By Jonathan Zimmerman, Los Angeles Times (TNS)

In 1947, U.S. historian Wilfred E. Binkley took stock of the 13 men who had been president since the end of the Civil War and reached a stark conclusion: Governorship was “a training school for successful presidents.” The seven ex-governors on the list — including both Roosevelts, Theodore and Franklin — were far more effective chief executives than the six others.

New Jersey Gov. Chris Christie said pretty much the same thing during the Republican Governors Association meeting last month. “We’re better at it,” Christie told his fellow state leaders. “The American people are done with the experiment of having somebody (as president) who’s never run anything before.” He was preaching to the choir. The list of potential 2016 GOP presidential candidates is dominated by governors. Alongside Christie, there’s John Kasich (Ohio), Scott Walker (Wisconsin), Bobby Jindal (Louisiana), Mike Pence (Indiana) and Rick Scott (Florida). And don’t forget Florida’s former Gov. Jeb Bush and Arkansas ex-Gov. Mike Huckabee, who are considering presidential runs as well.

But if you look across our nation’s whole history, it’s hardly clear that former governors make the best presidents. The ranks of governor-turned-presidents include not just the Roosevelts, after all, but also Grover Cleveland, Calvin Coolidge and Jimmy Carter.

Governors’ fate during presidential elections has ebbed and flowed, reflecting shifts in how Americans think about government itself. Before the American Revolution, colonial governors were appointed by the British crown. Americans in the early republic continued to view them with suspicion: In seven of the original 13 states, governors were elected for just one-year terms.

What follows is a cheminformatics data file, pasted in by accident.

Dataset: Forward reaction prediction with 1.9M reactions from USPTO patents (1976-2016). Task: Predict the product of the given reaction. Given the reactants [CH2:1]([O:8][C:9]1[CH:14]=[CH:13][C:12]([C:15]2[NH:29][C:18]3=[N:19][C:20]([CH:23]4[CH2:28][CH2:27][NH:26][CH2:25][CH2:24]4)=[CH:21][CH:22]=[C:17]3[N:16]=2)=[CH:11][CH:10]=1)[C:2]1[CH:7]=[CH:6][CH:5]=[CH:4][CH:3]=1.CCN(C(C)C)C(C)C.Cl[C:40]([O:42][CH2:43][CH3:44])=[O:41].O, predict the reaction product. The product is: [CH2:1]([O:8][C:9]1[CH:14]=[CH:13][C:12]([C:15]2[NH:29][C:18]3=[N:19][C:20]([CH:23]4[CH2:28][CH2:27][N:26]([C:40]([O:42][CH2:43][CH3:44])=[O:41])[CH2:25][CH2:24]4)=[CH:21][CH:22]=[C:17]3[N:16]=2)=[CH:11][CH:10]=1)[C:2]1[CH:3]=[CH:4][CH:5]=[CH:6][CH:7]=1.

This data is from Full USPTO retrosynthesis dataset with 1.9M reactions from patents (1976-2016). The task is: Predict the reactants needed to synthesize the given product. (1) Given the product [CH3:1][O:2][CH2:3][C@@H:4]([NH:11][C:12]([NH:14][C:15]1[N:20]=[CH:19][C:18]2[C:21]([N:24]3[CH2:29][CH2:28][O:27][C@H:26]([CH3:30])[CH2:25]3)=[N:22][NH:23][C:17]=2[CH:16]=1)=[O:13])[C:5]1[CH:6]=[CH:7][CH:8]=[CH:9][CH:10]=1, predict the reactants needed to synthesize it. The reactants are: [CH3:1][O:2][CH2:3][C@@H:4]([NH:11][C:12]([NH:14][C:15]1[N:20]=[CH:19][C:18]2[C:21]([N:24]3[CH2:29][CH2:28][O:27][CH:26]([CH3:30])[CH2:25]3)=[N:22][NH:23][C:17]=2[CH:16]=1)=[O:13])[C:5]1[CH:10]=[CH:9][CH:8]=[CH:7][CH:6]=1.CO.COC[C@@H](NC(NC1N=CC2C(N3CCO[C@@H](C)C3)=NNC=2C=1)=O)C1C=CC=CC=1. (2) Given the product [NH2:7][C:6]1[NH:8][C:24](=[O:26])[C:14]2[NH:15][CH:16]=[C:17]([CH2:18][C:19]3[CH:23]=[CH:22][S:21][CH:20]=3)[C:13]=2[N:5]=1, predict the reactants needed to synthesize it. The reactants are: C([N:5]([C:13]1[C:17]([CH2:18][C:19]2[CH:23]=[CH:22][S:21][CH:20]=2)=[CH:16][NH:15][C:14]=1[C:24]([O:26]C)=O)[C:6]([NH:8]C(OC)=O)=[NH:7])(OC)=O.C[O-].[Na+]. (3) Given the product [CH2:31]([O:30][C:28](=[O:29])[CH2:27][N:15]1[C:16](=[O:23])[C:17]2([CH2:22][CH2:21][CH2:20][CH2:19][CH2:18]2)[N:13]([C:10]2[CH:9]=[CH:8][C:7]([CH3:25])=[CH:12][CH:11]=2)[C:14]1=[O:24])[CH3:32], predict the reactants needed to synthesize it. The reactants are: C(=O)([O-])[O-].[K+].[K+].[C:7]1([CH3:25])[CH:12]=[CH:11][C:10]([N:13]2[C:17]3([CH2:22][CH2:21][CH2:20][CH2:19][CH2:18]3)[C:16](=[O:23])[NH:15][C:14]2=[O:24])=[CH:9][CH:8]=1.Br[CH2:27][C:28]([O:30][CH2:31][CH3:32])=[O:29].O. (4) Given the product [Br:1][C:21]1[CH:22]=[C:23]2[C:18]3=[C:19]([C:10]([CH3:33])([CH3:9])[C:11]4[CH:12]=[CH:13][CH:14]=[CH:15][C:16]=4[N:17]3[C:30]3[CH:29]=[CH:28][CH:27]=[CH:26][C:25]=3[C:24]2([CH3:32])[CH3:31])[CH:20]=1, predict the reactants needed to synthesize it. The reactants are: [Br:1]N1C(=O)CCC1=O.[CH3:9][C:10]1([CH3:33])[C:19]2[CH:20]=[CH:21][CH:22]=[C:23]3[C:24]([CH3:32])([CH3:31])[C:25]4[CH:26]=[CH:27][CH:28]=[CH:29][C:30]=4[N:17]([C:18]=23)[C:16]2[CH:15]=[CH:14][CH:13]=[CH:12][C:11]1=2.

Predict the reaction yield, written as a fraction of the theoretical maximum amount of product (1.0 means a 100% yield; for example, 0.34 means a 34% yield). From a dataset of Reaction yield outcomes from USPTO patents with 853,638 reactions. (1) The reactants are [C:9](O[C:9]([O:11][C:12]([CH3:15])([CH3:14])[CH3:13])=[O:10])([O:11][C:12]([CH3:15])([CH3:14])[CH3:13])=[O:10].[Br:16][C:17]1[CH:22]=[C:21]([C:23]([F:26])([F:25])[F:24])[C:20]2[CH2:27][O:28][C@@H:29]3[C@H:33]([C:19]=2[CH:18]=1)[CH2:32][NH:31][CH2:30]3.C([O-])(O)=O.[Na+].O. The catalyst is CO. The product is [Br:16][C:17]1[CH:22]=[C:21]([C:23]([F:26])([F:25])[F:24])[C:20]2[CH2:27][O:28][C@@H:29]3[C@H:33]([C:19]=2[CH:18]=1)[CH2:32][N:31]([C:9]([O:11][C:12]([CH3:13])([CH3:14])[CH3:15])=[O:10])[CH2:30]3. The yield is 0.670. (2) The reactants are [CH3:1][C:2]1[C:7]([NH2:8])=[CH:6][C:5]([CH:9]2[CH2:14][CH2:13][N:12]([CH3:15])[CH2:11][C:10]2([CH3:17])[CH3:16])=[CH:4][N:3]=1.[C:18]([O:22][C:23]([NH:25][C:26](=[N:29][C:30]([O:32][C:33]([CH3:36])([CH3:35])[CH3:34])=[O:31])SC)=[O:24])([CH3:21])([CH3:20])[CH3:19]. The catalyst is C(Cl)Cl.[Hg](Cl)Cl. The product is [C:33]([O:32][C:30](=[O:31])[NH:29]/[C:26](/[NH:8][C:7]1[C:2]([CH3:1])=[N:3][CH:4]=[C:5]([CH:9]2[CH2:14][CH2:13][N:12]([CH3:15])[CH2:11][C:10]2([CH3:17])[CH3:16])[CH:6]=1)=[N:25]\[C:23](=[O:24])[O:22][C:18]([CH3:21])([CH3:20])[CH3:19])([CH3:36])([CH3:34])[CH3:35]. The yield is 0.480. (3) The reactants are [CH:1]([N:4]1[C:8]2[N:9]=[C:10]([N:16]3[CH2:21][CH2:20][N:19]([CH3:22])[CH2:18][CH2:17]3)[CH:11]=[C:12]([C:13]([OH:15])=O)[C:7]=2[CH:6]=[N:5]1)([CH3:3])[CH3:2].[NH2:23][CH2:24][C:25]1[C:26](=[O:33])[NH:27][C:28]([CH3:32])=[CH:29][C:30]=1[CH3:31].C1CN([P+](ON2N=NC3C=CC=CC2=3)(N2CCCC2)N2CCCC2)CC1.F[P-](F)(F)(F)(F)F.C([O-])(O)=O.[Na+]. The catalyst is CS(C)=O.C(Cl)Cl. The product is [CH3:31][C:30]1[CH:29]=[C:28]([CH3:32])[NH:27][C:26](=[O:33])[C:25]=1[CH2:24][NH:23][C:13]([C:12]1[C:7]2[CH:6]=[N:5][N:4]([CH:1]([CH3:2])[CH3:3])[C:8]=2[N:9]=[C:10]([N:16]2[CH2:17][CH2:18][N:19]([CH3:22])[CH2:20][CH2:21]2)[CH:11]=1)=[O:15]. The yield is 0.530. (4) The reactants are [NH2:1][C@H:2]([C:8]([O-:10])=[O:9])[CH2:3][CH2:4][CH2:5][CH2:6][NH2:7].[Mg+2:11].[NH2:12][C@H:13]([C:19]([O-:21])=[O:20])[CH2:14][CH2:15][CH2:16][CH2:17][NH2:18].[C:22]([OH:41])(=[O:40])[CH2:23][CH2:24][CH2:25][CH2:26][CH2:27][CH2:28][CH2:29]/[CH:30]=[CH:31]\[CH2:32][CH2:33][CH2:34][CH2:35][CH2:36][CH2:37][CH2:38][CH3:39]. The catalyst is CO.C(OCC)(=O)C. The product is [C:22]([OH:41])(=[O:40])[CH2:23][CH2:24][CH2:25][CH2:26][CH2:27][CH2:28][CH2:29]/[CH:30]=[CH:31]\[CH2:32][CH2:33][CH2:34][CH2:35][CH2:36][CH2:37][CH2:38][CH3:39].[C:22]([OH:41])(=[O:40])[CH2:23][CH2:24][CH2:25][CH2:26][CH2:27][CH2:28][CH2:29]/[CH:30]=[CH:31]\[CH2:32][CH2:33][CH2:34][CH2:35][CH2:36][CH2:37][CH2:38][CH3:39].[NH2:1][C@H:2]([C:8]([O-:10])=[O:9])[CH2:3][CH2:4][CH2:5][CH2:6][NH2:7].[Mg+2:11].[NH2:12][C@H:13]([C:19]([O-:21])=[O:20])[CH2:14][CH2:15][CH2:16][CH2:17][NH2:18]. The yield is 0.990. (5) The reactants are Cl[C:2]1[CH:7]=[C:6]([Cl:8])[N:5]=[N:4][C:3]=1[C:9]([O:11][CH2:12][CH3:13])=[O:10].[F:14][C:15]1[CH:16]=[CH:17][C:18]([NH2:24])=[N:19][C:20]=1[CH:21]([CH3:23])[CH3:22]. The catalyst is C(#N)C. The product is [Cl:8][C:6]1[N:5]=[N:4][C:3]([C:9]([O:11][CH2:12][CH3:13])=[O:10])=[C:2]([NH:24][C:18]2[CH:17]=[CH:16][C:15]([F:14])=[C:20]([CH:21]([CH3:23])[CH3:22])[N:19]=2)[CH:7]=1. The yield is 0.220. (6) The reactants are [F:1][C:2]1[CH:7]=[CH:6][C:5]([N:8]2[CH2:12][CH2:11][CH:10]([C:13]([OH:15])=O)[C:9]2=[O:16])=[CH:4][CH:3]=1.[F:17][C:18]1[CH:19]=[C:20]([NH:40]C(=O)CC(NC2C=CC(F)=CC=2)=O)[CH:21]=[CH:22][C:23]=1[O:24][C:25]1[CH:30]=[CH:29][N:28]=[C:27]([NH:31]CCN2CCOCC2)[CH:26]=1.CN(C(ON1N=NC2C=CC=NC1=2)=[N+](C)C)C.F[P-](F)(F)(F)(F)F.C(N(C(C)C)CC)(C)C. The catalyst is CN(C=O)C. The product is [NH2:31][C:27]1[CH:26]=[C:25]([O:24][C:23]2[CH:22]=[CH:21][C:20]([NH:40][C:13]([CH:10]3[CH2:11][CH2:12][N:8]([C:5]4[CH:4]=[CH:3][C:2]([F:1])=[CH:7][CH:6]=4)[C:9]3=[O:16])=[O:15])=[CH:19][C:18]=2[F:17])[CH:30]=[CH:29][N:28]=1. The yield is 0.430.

The job was certainly no steppingstone toward the White House. After George Washington, the next five presidents were vice presidents or secretaries of State when they ran. When Alexis de Tocqueville came to America in the 1830s to study its nascent democracy, one politician told him, “The governor counts for absolutely nothing and is only paid $1,200!”

After the Civil War, governors started to come into popular favor. In 1876, both parties nominated a governor for president. Although New York Gov. Samuel Tilden won the popular vote, Ohio Gov. Rutherford B. Hayes received the majority in the Electoral College. (It was the Bush v. Gore election of its day.) For 52 of the next 68 years, the Oval Office was occupied by former governors. State governments in the early 1900s became “laboratories of democracy,” as future Supreme Court Justice Louis Brandeis called them, experimenting with workplace safety regulation and a host of other reforms. That made state governors like Theodore Roosevelt and Woodrow Wilson into much more prominent figures, who moved easily onto the national stage.

But after World War II, experience in Washington came into vogue. All of our chief executives from Truman to Ford were former members of Congress, with the notable exception of ex-Gen. Dwight D. Eisenhower. Amid the national security concerns of the Cold War, voters wanted their commander in chief to be someone who knew their way around the federal government.

Writing in 1959, pollster Louis Harris wondered whether an ex-governor could ever win the presidency again. “In a cosmic, atomic, mass-media age, governors have shrunk to … local figures,” Harris wrote.

But the tide would turn again in the 1970s, when the Watergate scandal soured Americans on Washington pols. At the same time the rise of modern conservatism devolved many powers to the states and made “Washington, D.C.” a term of derision and scorn. Starting with Carter in 1976, four of the next five presidents were former governors.

Then came a U.S. senator, Barack Obama, who beat the trend. He defeated a fellow senator (John McCain) the first time around and an ex-governor (Mitt Romney) the next. His party appears likely to select another ex-senator, Hillary Rodham Clinton, to run in 2016.

So despite all the GOP governors lining up to be the presidential nominee, don’t be surprised if Republicans choose a senator with a national profile — say, Ted Cruz, Marco Rubio or Rand Paul.

The scope of the federal government has greatly expanded during the Obama years, including health care, the National Security Agency and the presidential order on immigration. And the more influence that the federal government exerts on voters, the more they see the advantages of a candidate from inside the Beltway. Like it or not, that makes Congress — not the statehouse — the more likely training school for our next president.

Jonathan Zimmerman teaches history and education at New York University. He is the author of Too Hot to Handle: A Global History of Sex Education, which will be published in March 2015 by Princeton University Press.

Photo: Gage Skidmore via Flickr